BACKGROUND:

Despite the growth of patient safety programs across the United States, errors and adverse events remain a source of patient harm. Many hospitals rely on retrospective voluntary reporting systems; however, there are opportunities to improve patient safety using novel tools like trigger programs.

METHODS:

Children’s National Hospital developed a unique pediatric triggers program that offers customized, near real-time reports of potential safety events. Our team defined a measure to quantify clinical utility of triggers, termed “trigger signal,” as the percentage of cases that represent true adverse or near-miss events (numerator) per total triggers activated (denominator). Our key driver diagram focused on unifying the program structure, increasing data analytics, promoting organizational awareness, and supporting multidisciplinary end user engagement. Using the model for improvement, we aimed to double overall trigger signal from 8% to 16% and sustain for 12 months.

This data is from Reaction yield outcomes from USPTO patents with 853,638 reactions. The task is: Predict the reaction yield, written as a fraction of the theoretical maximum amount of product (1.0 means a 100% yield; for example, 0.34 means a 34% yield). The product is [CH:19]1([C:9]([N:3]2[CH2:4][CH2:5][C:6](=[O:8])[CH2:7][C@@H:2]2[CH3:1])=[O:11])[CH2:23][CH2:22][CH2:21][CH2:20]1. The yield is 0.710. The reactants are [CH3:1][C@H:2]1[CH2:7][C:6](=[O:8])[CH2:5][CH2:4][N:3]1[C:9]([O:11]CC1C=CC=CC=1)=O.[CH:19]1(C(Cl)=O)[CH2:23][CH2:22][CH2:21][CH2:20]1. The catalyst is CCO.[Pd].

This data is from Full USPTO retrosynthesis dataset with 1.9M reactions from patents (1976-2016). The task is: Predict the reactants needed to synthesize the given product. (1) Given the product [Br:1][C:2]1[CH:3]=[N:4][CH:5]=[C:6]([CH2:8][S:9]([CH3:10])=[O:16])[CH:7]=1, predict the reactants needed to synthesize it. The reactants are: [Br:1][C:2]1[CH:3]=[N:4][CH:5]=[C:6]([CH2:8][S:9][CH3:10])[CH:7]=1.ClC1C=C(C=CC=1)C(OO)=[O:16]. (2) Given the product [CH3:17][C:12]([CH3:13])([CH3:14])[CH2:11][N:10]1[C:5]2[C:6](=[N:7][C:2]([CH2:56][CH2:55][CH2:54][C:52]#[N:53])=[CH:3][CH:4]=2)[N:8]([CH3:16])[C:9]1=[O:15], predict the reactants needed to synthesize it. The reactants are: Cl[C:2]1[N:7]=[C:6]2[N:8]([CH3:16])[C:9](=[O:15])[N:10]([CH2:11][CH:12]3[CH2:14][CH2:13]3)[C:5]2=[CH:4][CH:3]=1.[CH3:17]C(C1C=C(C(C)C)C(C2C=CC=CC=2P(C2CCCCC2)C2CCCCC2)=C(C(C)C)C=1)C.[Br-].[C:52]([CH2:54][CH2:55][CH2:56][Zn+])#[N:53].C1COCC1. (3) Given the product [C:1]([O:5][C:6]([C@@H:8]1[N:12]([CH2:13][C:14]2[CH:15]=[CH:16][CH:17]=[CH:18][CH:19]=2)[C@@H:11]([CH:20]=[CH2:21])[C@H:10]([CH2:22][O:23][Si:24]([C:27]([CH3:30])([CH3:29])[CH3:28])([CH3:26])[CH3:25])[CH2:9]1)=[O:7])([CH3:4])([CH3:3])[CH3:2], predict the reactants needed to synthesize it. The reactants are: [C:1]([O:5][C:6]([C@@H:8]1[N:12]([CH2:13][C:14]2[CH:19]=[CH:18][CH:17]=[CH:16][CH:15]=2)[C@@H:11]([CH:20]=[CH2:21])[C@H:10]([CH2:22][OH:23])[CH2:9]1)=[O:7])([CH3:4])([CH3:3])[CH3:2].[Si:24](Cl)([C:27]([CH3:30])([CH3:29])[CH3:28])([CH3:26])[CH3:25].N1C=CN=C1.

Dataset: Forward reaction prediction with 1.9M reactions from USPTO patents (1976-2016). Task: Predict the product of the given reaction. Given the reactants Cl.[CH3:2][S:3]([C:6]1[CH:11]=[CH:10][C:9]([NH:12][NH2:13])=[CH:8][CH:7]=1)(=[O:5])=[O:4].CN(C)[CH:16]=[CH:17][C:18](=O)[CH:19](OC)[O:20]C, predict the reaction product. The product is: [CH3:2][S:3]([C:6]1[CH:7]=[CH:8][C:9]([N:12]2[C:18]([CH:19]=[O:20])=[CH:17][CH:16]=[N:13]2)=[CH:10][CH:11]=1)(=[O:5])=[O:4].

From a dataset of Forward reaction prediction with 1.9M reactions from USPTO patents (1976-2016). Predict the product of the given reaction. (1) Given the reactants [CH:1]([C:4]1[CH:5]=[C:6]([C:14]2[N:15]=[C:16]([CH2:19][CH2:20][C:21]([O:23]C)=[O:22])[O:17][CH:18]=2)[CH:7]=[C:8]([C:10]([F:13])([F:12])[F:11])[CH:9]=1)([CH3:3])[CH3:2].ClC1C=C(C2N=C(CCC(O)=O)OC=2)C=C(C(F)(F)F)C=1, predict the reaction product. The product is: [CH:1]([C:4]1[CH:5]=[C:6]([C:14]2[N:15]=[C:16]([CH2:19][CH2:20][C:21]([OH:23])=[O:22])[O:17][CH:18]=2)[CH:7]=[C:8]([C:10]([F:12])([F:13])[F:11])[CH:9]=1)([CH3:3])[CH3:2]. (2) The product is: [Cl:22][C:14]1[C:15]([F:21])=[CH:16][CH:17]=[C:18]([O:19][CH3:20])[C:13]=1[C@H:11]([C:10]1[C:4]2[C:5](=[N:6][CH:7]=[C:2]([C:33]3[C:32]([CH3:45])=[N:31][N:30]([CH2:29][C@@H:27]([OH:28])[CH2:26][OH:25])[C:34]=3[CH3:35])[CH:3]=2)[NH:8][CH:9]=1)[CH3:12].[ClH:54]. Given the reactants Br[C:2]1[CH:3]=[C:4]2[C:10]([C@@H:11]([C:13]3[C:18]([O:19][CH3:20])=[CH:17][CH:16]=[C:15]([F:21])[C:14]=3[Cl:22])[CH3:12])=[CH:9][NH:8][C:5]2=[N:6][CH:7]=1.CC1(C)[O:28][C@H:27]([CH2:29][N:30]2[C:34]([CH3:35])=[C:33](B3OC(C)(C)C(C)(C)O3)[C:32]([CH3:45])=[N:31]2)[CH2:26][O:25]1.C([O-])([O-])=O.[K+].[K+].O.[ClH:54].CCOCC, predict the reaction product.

RESULTS:

The trigger signal increased from 8% to 41% and sustained during the coronavirus disease 2019 pandemic. A balancing measure of time to implement a new trigger decreased. Key interventions to increase trigger signal were change in the program structure, increasing stakeholder engagement, and development of self-service reports for end users.

CONCLUSIONS:

Children’s National Hospital’s triggers program highlights successful evolution of an iterative, customized approach to increase clinical utility that hospitals can implement to impact real-time patient care. This triggers program requires an iterative, customized approach rather than a “1-size-fits-all,” static paradigm to add a new dimension to current patient safety programs.

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